Cisco VPN AnyConnect Secure Gateway Error

I use the Linux Cisco AnyConnect VPN client to connect to a VPN server at the University of Oxford but recently began receiving this error:

AnyConnect cannot confirm it is connected to your secure gateway. The local network may not be trustworthy. Please try another network.

I tried all the usual troubleshooting steps including re-installing, upgrading version and trying the client in a clean install of the OS in a virtual machine. None worked.

After googling, the error cause appeared to be the same as that detailed on this site about certificate errors. In particular, one of the comments by Nathan on 27th April 2012.

In brief it occurs because the Cisco client can't identify the Certifying Authority (CA) for the VPN server.

Solving the problem

The first step is to identify the CA for your VPN server:

$ openssl s_client -connect |& sed -n '/^issuer=/s/.*CN=//p'

Then if you're lucky, this CA root certificate will be available on your computer in your Firefox installation already. Check by going to Firefox > Edit > Preferences > Advanced > View Certificates. Scroll down to find your CA and export the certificate somewhere as a .pem file e.g. your home directory. Then copy the .pem file to the correct location for the Cisco VPN client:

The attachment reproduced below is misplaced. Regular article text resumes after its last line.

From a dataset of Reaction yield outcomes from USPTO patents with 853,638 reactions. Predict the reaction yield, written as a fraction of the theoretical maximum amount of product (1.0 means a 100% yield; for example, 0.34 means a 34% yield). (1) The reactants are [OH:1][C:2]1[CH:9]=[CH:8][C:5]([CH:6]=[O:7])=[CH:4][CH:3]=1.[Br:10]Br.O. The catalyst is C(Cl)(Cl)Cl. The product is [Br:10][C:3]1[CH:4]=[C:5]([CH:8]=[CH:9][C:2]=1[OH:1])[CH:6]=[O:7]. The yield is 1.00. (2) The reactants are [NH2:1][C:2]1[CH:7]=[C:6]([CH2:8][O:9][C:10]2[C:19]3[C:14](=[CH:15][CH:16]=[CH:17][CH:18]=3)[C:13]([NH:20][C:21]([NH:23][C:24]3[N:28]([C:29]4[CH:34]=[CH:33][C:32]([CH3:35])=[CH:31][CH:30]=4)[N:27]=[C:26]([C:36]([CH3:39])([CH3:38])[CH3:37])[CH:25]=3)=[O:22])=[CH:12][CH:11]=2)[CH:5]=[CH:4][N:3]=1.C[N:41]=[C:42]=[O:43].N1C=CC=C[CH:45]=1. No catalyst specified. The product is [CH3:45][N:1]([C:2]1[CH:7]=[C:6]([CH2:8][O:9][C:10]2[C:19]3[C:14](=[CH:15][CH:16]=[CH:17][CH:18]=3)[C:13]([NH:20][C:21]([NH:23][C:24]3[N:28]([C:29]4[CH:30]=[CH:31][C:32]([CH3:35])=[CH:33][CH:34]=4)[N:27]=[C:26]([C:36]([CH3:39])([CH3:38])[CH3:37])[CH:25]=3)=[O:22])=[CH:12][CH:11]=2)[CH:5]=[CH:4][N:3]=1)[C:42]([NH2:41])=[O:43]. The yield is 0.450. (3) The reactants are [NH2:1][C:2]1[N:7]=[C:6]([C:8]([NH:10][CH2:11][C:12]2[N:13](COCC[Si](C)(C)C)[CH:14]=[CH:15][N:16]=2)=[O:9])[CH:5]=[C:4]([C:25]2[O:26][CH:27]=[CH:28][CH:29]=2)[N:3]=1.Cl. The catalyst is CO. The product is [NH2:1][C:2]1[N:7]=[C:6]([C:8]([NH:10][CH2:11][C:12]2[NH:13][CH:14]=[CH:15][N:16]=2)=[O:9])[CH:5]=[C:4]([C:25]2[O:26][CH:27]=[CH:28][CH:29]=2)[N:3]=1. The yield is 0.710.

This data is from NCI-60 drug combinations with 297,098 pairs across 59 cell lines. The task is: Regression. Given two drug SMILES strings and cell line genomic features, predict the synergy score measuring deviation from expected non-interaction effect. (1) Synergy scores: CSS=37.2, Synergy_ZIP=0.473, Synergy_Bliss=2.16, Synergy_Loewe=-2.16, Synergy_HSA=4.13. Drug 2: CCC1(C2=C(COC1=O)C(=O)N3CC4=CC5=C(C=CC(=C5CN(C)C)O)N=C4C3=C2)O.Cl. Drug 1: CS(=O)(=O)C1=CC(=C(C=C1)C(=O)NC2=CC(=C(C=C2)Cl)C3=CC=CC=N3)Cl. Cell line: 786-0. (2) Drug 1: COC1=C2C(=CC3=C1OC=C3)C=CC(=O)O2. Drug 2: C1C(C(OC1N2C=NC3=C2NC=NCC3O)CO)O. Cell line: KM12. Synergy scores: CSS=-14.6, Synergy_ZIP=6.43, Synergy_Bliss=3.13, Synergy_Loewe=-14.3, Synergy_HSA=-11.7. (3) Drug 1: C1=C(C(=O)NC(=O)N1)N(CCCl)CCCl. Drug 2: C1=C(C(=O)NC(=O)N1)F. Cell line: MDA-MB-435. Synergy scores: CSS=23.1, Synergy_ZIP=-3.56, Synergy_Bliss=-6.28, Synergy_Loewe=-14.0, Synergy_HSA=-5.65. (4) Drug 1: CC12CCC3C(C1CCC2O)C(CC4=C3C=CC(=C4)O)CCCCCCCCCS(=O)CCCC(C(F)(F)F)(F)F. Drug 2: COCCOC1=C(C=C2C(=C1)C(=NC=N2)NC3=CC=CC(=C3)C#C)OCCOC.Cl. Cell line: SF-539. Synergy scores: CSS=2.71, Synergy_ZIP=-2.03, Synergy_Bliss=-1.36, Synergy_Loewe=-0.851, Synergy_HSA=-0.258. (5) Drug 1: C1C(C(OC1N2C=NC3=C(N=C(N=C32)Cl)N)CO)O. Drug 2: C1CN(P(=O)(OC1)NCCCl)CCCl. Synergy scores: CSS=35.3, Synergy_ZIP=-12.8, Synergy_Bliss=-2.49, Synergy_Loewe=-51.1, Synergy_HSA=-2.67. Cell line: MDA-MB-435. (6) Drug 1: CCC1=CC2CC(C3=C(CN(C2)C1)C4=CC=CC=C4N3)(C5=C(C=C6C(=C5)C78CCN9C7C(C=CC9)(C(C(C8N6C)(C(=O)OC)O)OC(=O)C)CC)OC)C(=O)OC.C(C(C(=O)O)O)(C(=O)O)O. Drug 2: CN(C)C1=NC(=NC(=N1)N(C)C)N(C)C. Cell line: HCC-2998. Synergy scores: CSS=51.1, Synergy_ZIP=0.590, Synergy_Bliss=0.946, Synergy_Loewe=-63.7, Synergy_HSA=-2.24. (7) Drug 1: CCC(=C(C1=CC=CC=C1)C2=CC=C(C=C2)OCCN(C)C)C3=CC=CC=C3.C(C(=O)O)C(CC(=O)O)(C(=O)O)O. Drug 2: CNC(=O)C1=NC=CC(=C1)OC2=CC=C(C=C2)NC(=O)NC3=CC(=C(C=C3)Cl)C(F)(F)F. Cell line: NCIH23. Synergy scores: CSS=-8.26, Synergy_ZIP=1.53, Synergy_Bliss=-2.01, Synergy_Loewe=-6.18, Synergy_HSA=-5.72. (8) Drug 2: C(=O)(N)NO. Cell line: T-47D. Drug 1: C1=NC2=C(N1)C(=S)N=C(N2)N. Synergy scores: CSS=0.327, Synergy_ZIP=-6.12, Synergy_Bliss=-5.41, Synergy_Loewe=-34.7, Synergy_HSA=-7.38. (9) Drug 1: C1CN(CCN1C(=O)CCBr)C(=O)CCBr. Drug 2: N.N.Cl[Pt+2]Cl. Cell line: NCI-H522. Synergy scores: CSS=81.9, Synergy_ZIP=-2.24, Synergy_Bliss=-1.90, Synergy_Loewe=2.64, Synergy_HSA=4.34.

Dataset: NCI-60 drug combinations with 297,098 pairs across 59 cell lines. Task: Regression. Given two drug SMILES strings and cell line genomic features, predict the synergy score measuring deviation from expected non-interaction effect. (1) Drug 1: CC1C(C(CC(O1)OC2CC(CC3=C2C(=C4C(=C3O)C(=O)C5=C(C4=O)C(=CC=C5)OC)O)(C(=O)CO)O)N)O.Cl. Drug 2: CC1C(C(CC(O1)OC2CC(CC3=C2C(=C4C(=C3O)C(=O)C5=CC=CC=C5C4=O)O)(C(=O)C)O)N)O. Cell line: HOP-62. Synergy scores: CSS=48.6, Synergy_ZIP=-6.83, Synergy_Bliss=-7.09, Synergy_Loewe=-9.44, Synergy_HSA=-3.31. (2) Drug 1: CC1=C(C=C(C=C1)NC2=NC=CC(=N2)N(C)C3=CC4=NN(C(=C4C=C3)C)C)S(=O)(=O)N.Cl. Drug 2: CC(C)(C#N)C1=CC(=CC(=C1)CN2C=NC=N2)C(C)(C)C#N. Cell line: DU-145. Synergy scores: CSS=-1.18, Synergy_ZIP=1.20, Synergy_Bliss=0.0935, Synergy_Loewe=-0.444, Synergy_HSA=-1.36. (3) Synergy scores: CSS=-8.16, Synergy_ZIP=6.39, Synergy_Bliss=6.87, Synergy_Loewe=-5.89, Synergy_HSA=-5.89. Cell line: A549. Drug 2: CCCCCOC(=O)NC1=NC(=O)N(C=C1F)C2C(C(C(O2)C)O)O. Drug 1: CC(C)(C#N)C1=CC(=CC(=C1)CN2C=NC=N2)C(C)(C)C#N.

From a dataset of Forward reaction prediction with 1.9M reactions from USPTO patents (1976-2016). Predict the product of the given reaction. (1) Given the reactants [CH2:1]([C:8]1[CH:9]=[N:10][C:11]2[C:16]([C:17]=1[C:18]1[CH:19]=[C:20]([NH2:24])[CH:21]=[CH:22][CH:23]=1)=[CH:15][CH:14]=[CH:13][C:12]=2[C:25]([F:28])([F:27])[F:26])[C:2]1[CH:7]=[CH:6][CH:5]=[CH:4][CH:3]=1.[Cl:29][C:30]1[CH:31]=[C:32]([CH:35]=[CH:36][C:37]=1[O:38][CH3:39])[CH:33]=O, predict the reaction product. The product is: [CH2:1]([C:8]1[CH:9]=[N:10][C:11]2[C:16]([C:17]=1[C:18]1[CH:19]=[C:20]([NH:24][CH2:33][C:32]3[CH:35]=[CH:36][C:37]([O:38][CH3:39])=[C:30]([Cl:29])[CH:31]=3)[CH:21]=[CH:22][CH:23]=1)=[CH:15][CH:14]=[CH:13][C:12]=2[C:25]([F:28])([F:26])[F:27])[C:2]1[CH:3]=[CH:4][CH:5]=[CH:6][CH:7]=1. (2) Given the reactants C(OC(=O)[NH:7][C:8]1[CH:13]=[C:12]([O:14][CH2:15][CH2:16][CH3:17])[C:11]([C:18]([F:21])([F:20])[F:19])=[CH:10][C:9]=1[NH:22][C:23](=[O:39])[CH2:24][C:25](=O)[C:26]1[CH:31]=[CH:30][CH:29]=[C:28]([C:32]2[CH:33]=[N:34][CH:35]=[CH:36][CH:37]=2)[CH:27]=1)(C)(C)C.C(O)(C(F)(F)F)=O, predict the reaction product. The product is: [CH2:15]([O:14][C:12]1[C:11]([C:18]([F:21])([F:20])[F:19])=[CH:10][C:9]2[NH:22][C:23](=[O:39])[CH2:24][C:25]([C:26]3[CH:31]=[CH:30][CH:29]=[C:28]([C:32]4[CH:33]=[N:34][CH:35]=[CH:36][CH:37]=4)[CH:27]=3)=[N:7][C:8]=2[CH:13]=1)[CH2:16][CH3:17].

$sudo cp exported.pem /opt/.cisco/certificates/ca/

If, however, you're like me and aren't lucky enough to have the CA already listed in Firefox, you'll have to google for the relevant root certificate. In my case, I found them on the Terena website by googling "TERENA SSL CA root certificate". As I wasn't sure exactly which file I needed, I downloaded each of the three .pem files listed under the Server Certificate CA section and copied them to the Cisco certificates folder shown above. This solved the authentication problem. (For reference: Certificate 1, Certificate 2 and Certificate 3).

Missing libraries when running

After correcting the certificate error, I had further errors thrown up when I tried to connect using the command line vpn client. Each of these complained about a missing library and were solved by installing the relevant libraries along with the 32 bit compatability library. In OpenSUSE this looks like this:

$sudo zypper install
$sudo zypper install compat-32bit
$sudo zypper install

I can finally use the VPN at last but there is still a problem because the VPN client redirects all local traffic to the VPN adapter. This makes it impossible to use local network resources (e.g. a shared drive on another machine in your local network) whilst being on the VPN. I'm working on a solution to this now and will post it when I've worked it out.

First published on 15th January 2013 and last modified on 30th January 2013.